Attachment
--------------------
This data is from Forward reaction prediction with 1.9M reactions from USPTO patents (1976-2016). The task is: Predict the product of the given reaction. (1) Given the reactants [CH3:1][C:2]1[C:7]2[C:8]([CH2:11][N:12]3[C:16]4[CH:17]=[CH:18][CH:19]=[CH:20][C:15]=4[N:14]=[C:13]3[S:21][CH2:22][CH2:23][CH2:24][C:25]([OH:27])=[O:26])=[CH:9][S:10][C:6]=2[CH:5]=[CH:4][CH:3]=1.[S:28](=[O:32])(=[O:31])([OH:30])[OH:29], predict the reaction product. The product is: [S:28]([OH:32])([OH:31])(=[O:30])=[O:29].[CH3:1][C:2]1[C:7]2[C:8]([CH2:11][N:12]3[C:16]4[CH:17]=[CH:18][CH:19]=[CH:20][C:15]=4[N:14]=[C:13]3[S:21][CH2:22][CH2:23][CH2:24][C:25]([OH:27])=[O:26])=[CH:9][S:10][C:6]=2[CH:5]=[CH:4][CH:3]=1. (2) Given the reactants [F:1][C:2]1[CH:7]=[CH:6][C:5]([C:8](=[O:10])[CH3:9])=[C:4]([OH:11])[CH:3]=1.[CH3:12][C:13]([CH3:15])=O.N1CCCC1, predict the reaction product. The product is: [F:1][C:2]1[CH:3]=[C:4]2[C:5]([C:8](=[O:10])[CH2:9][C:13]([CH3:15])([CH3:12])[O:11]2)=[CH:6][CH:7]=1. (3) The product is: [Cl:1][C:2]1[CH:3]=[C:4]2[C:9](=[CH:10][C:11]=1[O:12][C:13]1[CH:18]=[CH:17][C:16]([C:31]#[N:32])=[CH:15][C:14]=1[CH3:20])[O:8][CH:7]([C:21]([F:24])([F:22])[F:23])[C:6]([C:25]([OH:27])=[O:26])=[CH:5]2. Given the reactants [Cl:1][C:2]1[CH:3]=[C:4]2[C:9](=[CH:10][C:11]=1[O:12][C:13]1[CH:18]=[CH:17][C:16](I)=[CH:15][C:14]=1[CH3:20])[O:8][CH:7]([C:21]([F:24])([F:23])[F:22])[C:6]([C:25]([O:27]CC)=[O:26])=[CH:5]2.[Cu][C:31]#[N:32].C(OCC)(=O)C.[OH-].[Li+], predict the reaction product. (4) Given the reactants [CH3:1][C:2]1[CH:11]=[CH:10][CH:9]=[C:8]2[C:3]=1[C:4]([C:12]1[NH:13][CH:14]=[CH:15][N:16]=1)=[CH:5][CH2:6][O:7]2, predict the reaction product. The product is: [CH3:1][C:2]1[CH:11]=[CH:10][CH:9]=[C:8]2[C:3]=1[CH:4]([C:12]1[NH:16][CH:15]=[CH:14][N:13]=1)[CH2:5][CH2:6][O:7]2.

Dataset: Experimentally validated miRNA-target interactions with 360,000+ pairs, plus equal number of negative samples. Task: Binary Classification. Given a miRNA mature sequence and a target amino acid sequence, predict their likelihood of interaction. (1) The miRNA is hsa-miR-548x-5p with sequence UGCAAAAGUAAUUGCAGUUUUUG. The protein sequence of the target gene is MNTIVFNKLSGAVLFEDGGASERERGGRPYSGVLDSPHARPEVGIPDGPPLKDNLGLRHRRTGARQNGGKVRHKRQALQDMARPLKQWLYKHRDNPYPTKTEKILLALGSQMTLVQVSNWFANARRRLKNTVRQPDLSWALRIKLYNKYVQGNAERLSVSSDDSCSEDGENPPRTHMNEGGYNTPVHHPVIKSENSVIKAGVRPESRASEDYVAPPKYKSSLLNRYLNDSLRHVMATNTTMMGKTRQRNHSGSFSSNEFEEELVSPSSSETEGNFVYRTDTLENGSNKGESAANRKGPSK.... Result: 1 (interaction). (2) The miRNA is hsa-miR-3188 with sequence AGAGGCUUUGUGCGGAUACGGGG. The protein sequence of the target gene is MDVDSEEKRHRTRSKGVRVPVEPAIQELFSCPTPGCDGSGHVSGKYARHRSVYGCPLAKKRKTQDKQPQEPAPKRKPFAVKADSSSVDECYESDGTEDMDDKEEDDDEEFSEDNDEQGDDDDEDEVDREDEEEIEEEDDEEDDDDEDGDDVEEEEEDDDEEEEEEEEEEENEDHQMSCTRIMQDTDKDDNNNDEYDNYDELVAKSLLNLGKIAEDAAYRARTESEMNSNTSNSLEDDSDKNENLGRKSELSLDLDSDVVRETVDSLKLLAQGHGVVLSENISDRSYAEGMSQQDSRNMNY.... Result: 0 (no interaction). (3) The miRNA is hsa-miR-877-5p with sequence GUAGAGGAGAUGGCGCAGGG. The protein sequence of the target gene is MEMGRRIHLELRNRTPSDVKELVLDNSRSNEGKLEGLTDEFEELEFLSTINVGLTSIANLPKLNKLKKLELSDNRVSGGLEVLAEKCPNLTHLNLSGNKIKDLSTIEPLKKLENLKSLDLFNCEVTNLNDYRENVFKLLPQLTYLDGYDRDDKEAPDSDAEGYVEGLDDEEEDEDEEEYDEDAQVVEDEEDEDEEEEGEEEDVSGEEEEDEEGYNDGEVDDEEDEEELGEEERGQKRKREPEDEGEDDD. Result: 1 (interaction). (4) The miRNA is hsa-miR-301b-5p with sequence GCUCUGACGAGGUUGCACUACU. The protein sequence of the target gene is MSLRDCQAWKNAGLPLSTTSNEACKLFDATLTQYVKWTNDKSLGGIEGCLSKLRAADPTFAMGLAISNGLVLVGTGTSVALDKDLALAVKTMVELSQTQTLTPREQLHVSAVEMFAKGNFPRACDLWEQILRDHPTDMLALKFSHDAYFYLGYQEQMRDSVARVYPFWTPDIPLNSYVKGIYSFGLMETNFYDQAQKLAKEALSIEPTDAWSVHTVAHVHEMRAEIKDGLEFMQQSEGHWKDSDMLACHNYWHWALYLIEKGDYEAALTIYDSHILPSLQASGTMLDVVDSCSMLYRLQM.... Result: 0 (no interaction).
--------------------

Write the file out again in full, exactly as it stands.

This data is from Forward reaction prediction with 1.9M reactions from USPTO patents (1976-2016). The task is: Predict the product of the given reaction. (1) Given the reactants [CH3:1][C:2]1[C:7]2[C:8]([CH2:11][N:12]3[C:16]4[CH:17]=[CH:18][CH:19]=[CH:20][C:15]=4[N:14]=[C:13]3[S:21][CH2:22][CH2:23][CH2:24][C:25]([OH:27])=[O:26])=[CH:9][S:10][C:6]=2[CH:5]=[CH:4][CH:3]=1.[S:28](=[O:32])(=[O:31])([OH:30])[OH:29], predict the reaction product. The product is: [S:28]([OH:32])([OH:31])(=[O:30])=[O:29].[CH3:1][C:2]1[C:7]2[C:8]([CH2:11][N:12]3[C:16]4[CH:17]=[CH:18][CH:19]=[CH:20][C:15]=4[N:14]=[C:13]3[S:21][CH2:22][CH2:23][CH2:24][C:25]([OH:27])=[O:26])=[CH:9][S:10][C:6]=2[CH:5]=[CH:4][CH:3]=1. (2) Given the reactants [F:1][C:2]1[CH:7]=[CH:6][C:5]([C:8](=[O:10])[CH3:9])=[C:4]([OH:11])[CH:3]=1.[CH3:12][C:13]([CH3:15])=O.N1CCCC1, predict the reaction product. The product is: [F:1][C:2]1[CH:3]=[C:4]2[C:5]([C:8](=[O:10])[CH2:9][C:13]([CH3:15])([CH3:12])[O:11]2)=[CH:6][CH:7]=1. (3) The product is: [Cl:1][C:2]1[CH:3]=[C:4]2[C:9](=[CH:10][C:11]=1[O:12][C:13]1[CH:18]=[CH:17][C:16]([C:31]#[N:32])=[CH:15][C:14]=1[CH3:20])[O:8][CH:7]([C:21]([F:24])([F:22])[F:23])[C:6]([C:25]([OH:27])=[O:26])=[CH:5]2. Given the reactants [Cl:1][C:2]1[CH:3]=[C:4]2[C:9](=[CH:10][C:11]=1[O:12][C:13]1[CH:18]=[CH:17][C:16](I)=[CH:15][C:14]=1[CH3:20])[O:8][CH:7]([C:21]([F:24])([F:23])[F:22])[C:6]([C:25]([O:27]CC)=[O:26])=[CH:5]2.[Cu][C:31]#[N:32].C(OCC)(=O)C.[OH-].[Li+], predict the reaction product. (4) Given the reactants [CH3:1][C:2]1[CH:11]=[CH:10][CH:9]=[C:8]2[C:3]=1[C:4]([C:12]1[NH:13][CH:14]=[CH:15][N:16]=1)=[CH:5][CH2:6][O:7]2, predict the reaction product. The product is: [CH3:1][C:2]1[CH:11]=[CH:10][CH:9]=[C:8]2[C:3]=1[CH:4]([C:12]1[NH:16][CH:15]=[CH:14][N:13]=1)[CH2:5][CH2:6][O:7]2.

Dataset: Experimentally validated miRNA-target interactions with 360,000+ pairs, plus equal number of negative samples. Task: Binary Classification. Given a miRNA mature sequence and a target amino acid sequence, predict their likelihood of interaction. (1) The miRNA is hsa-miR-548x-5p with sequence UGCAAAAGUAAUUGCAGUUUUUG. The protein sequence of the target gene is MNTIVFNKLSGAVLFEDGGASERERGGRPYSGVLDSPHARPEVGIPDGPPLKDNLGLRHRRTGARQNGGKVRHKRQALQDMARPLKQWLYKHRDNPYPTKTEKILLALGSQMTLVQVSNWFANARRRLKNTVRQPDLSWALRIKLYNKYVQGNAERLSVSSDDSCSEDGENPPRTHMNEGGYNTPVHHPVIKSENSVIKAGVRPESRASEDYVAPPKYKSSLLNRYLNDSLRHVMATNTTMMGKTRQRNHSGSFSSNEFEEELVSPSSSETEGNFVYRTDTLENGSNKGESAANRKGPSK.... Result: 1 (interaction). (2) The miRNA is hsa-miR-3188 with sequence AGAGGCUUUGUGCGGAUACGGGG. The protein sequence of the target gene is MDVDSEEKRHRTRSKGVRVPVEPAIQELFSCPTPGCDGSGHVSGKYARHRSVYGCPLAKKRKTQDKQPQEPAPKRKPFAVKADSSSVDECYESDGTEDMDDKEEDDDEEFSEDNDEQGDDDDEDEVDREDEEEIEEEDDEEDDDDEDGDDVEEEEEDDDEEEEEEEEEEENEDHQMSCTRIMQDTDKDDNNNDEYDNYDELVAKSLLNLGKIAEDAAYRARTESEMNSNTSNSLEDDSDKNENLGRKSELSLDLDSDVVRETVDSLKLLAQGHGVVLSENISDRSYAEGMSQQDSRNMNY.... Result: 0 (no interaction). (3) The miRNA is hsa-miR-877-5p with sequence GUAGAGGAGAUGGCGCAGGG. The protein sequence of the target gene is MEMGRRIHLELRNRTPSDVKELVLDNSRSNEGKLEGLTDEFEELEFLSTINVGLTSIANLPKLNKLKKLELSDNRVSGGLEVLAEKCPNLTHLNLSGNKIKDLSTIEPLKKLENLKSLDLFNCEVTNLNDYRENVFKLLPQLTYLDGYDRDDKEAPDSDAEGYVEGLDDEEEDEDEEEYDEDAQVVEDEEDEDEEEEGEEEDVSGEEEEDEEGYNDGEVDDEEDEEELGEEERGQKRKREPEDEGEDDD. Result: 1 (interaction). (4) The miRNA is hsa-miR-301b-5p with sequence GCUCUGACGAGGUUGCACUACU. The protein sequence of the target gene is MSLRDCQAWKNAGLPLSTTSNEACKLFDATLTQYVKWTNDKSLGGIEGCLSKLRAADPTFAMGLAISNGLVLVGTGTSVALDKDLALAVKTMVELSQTQTLTPREQLHVSAVEMFAKGNFPRACDLWEQILRDHPTDMLALKFSHDAYFYLGYQEQMRDSVARVYPFWTPDIPLNSYVKGIYSFGLMETNFYDQAQKLAKEALSIEPTDAWSVHTVAHVHEMRAEIKDGLEFMQQSEGHWKDSDMLACHNYWHWALYLIEKGDYEAALTIYDSHILPSLQASGTMLDVVDSCSMLYRLQM.... Result: 0 (no interaction).